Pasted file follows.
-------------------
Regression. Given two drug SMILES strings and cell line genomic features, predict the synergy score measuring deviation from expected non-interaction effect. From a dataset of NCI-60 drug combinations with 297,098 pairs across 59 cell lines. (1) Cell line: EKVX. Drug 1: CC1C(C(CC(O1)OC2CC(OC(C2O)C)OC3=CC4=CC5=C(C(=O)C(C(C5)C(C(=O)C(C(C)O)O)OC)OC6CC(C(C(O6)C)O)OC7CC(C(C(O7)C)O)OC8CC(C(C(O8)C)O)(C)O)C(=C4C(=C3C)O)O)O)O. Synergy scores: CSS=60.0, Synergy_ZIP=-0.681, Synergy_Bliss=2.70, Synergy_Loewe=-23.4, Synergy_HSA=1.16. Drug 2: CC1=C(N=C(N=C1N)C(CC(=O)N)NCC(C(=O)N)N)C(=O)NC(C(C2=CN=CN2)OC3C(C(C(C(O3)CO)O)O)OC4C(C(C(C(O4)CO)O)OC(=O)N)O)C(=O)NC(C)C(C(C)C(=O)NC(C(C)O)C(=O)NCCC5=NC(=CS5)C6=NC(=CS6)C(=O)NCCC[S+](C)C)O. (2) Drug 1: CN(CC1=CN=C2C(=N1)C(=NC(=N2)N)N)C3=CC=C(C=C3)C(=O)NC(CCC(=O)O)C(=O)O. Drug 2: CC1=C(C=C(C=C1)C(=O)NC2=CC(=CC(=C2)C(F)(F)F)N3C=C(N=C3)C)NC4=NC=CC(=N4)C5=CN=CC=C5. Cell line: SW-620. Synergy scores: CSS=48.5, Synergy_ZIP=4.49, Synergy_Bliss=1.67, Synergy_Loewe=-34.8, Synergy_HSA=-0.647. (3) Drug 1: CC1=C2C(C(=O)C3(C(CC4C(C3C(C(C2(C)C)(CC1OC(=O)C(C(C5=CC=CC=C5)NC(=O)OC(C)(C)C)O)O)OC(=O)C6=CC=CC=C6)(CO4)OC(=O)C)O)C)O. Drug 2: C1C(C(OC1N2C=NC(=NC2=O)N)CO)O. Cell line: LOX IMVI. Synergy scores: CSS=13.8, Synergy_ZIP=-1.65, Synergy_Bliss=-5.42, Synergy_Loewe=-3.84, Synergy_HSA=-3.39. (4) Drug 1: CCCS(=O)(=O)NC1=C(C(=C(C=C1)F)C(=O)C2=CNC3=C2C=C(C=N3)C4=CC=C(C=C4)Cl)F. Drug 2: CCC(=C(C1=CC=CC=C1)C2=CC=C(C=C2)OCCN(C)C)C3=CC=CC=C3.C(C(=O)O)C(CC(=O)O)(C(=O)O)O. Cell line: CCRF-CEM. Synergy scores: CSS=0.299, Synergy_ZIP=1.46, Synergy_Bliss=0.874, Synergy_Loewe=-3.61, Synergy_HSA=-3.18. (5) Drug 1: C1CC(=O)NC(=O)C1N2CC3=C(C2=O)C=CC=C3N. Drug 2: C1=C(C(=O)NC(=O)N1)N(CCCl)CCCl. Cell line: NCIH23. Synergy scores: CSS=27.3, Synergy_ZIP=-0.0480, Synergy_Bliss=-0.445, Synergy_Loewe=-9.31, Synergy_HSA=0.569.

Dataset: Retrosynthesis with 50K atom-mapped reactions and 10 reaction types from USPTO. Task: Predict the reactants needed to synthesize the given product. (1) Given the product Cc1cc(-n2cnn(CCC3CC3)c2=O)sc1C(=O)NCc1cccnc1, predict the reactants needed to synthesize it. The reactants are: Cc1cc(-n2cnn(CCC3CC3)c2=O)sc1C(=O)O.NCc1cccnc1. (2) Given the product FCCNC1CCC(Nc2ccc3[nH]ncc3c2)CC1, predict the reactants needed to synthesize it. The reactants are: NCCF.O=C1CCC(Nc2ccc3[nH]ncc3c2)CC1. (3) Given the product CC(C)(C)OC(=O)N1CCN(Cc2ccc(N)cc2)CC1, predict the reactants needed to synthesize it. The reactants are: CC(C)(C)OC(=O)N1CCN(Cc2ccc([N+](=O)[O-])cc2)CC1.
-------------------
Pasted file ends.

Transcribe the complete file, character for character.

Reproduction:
Regression. Given two drug SMILES strings and cell line genomic features, predict the synergy score measuring deviation from expected non-interaction effect. From a dataset of NCI-60 drug combinations with 297,098 pairs across 59 cell lines. (1) Cell line: EKVX. Drug 1: CC1C(C(CC(O1)OC2CC(OC(C2O)C)OC3=CC4=CC5=C(C(=O)C(C(C5)C(C(=O)C(C(C)O)O)OC)OC6CC(C(C(O6)C)O)OC7CC(C(C(O7)C)O)OC8CC(C(C(O8)C)O)(C)O)C(=C4C(=C3C)O)O)O)O. Synergy scores: CSS=60.0, Synergy_ZIP=-0.681, Synergy_Bliss=2.70, Synergy_Loewe=-23.4, Synergy_HSA=1.16. Drug 2: CC1=C(N=C(N=C1N)C(CC(=O)N)NCC(C(=O)N)N)C(=O)NC(C(C2=CN=CN2)OC3C(C(C(C(O3)CO)O)O)OC4C(C(C(C(O4)CO)O)OC(=O)N)O)C(=O)NC(C)C(C(C)C(=O)NC(C(C)O)C(=O)NCCC5=NC(=CS5)C6=NC(=CS6)C(=O)NCCC[S+](C)C)O. (2) Drug 1: CN(CC1=CN=C2C(=N1)C(=NC(=N2)N)N)C3=CC=C(C=C3)C(=O)NC(CCC(=O)O)C(=O)O. Drug 2: CC1=C(C=C(C=C1)C(=O)NC2=CC(=CC(=C2)C(F)(F)F)N3C=C(N=C3)C)NC4=NC=CC(=N4)C5=CN=CC=C5. Cell line: SW-620. Synergy scores: CSS=48.5, Synergy_ZIP=4.49, Synergy_Bliss=1.67, Synergy_Loewe=-34.8, Synergy_HSA=-0.647. (3) Drug 1: CC1=C2C(C(=O)C3(C(CC4C(C3C(C(C2(C)C)(CC1OC(=O)C(C(C5=CC=CC=C5)NC(=O)OC(C)(C)C)O)O)OC(=O)C6=CC=CC=C6)(CO4)OC(=O)C)O)C)O. Drug 2: C1C(C(OC1N2C=NC(=NC2=O)N)CO)O. Cell line: LOX IMVI. Synergy scores: CSS=13.8, Synergy_ZIP=-1.65, Synergy_Bliss=-5.42, Synergy_Loewe=-3.84, Synergy_HSA=-3.39. (4) Drug 1: CCCS(=O)(=O)NC1=C(C(=C(C=C1)F)C(=O)C2=CNC3=C2C=C(C=N3)C4=CC=C(C=C4)Cl)F. Drug 2: CCC(=C(C1=CC=CC=C1)C2=CC=C(C=C2)OCCN(C)C)C3=CC=CC=C3.C(C(=O)O)C(CC(=O)O)(C(=O)O)O. Cell line: CCRF-CEM. Synergy scores: CSS=0.299, Synergy_ZIP=1.46, Synergy_Bliss=0.874, Synergy_Loewe=-3.61, Synergy_HSA=-3.18. (5) Drug 1: C1CC(=O)NC(=O)C1N2CC3=C(C2=O)C=CC=C3N. Drug 2: C1=C(C(=O)NC(=O)N1)N(CCCl)CCCl. Cell line: NCIH23. Synergy scores: CSS=27.3, Synergy_ZIP=-0.0480, Synergy_Bliss=-0.445, Synergy_Loewe=-9.31, Synergy_HSA=0.569.

Dataset: Retrosynthesis with 50K atom-mapped reactions and 10 reaction types from USPTO. Task: Predict the reactants needed to synthesize the given product. (1) Given the product Cc1cc(-n2cnn(CCC3CC3)c2=O)sc1C(=O)NCc1cccnc1, predict the reactants needed to synthesize it. The reactants are: Cc1cc(-n2cnn(CCC3CC3)c2=O)sc1C(=O)O.NCc1cccnc1. (2) Given the product FCCNC1CCC(Nc2ccc3[nH]ncc3c2)CC1, predict the reactants needed to synthesize it. The reactants are: NCCF.O=C1CCC(Nc2ccc3[nH]ncc3c2)CC1. (3) Given the product CC(C)(C)OC(=O)N1CCN(Cc2ccc(N)cc2)CC1, predict the reactants needed to synthesize it. The reactants are: CC(C)(C)OC(=O)N1CCN(Cc2ccc([N+](=O)[O-])cc2)CC1.